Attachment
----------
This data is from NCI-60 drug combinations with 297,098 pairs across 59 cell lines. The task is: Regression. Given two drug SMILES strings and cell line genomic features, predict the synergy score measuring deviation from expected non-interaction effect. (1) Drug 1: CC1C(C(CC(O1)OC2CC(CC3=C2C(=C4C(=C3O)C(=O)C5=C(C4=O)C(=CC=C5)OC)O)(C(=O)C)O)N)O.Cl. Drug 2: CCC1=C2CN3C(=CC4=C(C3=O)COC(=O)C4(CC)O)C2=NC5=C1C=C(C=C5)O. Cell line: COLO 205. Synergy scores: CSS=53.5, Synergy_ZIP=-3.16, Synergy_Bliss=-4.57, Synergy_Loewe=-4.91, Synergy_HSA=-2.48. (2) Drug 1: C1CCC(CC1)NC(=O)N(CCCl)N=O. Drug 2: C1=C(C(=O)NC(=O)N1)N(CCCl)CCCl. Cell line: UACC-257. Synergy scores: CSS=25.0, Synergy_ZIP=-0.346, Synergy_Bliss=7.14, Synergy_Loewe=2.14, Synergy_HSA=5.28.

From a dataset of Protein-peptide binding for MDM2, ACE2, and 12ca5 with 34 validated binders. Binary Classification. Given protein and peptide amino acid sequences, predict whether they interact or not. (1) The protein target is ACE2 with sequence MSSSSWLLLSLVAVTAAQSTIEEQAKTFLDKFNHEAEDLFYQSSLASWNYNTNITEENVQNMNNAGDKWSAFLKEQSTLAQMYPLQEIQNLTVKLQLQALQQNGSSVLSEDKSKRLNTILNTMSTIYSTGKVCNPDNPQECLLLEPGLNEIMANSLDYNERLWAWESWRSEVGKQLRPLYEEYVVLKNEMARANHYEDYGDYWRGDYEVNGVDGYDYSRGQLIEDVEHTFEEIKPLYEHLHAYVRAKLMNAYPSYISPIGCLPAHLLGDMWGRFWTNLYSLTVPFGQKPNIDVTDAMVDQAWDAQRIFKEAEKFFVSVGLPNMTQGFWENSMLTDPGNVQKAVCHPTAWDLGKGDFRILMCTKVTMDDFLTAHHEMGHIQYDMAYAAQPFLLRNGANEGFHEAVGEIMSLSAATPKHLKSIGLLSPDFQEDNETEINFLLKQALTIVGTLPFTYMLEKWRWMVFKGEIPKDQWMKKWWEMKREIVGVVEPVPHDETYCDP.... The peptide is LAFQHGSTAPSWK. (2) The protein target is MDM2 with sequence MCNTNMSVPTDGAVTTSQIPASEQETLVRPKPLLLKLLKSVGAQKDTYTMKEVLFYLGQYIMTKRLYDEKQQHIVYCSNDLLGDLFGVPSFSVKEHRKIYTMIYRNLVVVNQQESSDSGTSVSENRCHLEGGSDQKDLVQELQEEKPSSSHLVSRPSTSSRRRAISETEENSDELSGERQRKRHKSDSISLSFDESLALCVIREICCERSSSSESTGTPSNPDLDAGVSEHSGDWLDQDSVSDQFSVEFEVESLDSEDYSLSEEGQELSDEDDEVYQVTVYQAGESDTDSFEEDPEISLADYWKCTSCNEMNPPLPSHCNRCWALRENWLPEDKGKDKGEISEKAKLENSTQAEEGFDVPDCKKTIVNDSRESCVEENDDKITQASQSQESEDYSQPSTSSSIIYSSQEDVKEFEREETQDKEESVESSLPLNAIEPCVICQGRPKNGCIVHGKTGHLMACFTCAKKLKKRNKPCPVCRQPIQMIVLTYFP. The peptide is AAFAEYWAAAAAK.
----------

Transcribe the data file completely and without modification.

This data is from NCI-60 drug combinations with 297,098 pairs across 59 cell lines. The task is: Regression. Given two drug SMILES strings and cell line genomic features, predict the synergy score measuring deviation from expected non-interaction effect. (1) Drug 1: CC1C(C(CC(O1)OC2CC(CC3=C2C(=C4C(=C3O)C(=O)C5=C(C4=O)C(=CC=C5)OC)O)(C(=O)C)O)N)O.Cl. Drug 2: CCC1=C2CN3C(=CC4=C(C3=O)COC(=O)C4(CC)O)C2=NC5=C1C=C(C=C5)O. Cell line: COLO 205. Synergy scores: CSS=53.5, Synergy_ZIP=-3.16, Synergy_Bliss=-4.57, Synergy_Loewe=-4.91, Synergy_HSA=-2.48. (2) Drug 1: C1CCC(CC1)NC(=O)N(CCCl)N=O. Drug 2: C1=C(C(=O)NC(=O)N1)N(CCCl)CCCl. Cell line: UACC-257. Synergy scores: CSS=25.0, Synergy_ZIP=-0.346, Synergy_Bliss=7.14, Synergy_Loewe=2.14, Synergy_HSA=5.28.

From a dataset of Protein-peptide binding for MDM2, ACE2, and 12ca5 with 34 validated binders. Binary Classification. Given protein and peptide amino acid sequences, predict whether they interact or not. (1) The protein target is ACE2 with sequence MSSSSWLLLSLVAVTAAQSTIEEQAKTFLDKFNHEAEDLFYQSSLASWNYNTNITEENVQNMNNAGDKWSAFLKEQSTLAQMYPLQEIQNLTVKLQLQALQQNGSSVLSEDKSKRLNTILNTMSTIYSTGKVCNPDNPQECLLLEPGLNEIMANSLDYNERLWAWESWRSEVGKQLRPLYEEYVVLKNEMARANHYEDYGDYWRGDYEVNGVDGYDYSRGQLIEDVEHTFEEIKPLYEHLHAYVRAKLMNAYPSYISPIGCLPAHLLGDMWGRFWTNLYSLTVPFGQKPNIDVTDAMVDQAWDAQRIFKEAEKFFVSVGLPNMTQGFWENSMLTDPGNVQKAVCHPTAWDLGKGDFRILMCTKVTMDDFLTAHHEMGHIQYDMAYAAQPFLLRNGANEGFHEAVGEIMSLSAATPKHLKSIGLLSPDFQEDNETEINFLLKQALTIVGTLPFTYMLEKWRWMVFKGEIPKDQWMKKWWEMKREIVGVVEPVPHDETYCDP.... The peptide is LAFQHGSTAPSWK. (2) The protein target is MDM2 with sequence MCNTNMSVPTDGAVTTSQIPASEQETLVRPKPLLLKLLKSVGAQKDTYTMKEVLFYLGQYIMTKRLYDEKQQHIVYCSNDLLGDLFGVPSFSVKEHRKIYTMIYRNLVVVNQQESSDSGTSVSENRCHLEGGSDQKDLVQELQEEKPSSSHLVSRPSTSSRRRAISETEENSDELSGERQRKRHKSDSISLSFDESLALCVIREICCERSSSSESTGTPSNPDLDAGVSEHSGDWLDQDSVSDQFSVEFEVESLDSEDYSLSEEGQELSDEDDEVYQVTVYQAGESDTDSFEEDPEISLADYWKCTSCNEMNPPLPSHCNRCWALRENWLPEDKGKDKGEISEKAKLENSTQAEEGFDVPDCKKTIVNDSRESCVEENDDKITQASQSQESEDYSQPSTSSSIIYSSQEDVKEFEREETQDKEESVESSLPLNAIEPCVICQGRPKNGCIVHGKTGHLMACFTCAKKLKKRNKPCPVCRQPIQMIVLTYFP. The peptide is AAFAEYWAAAAAK.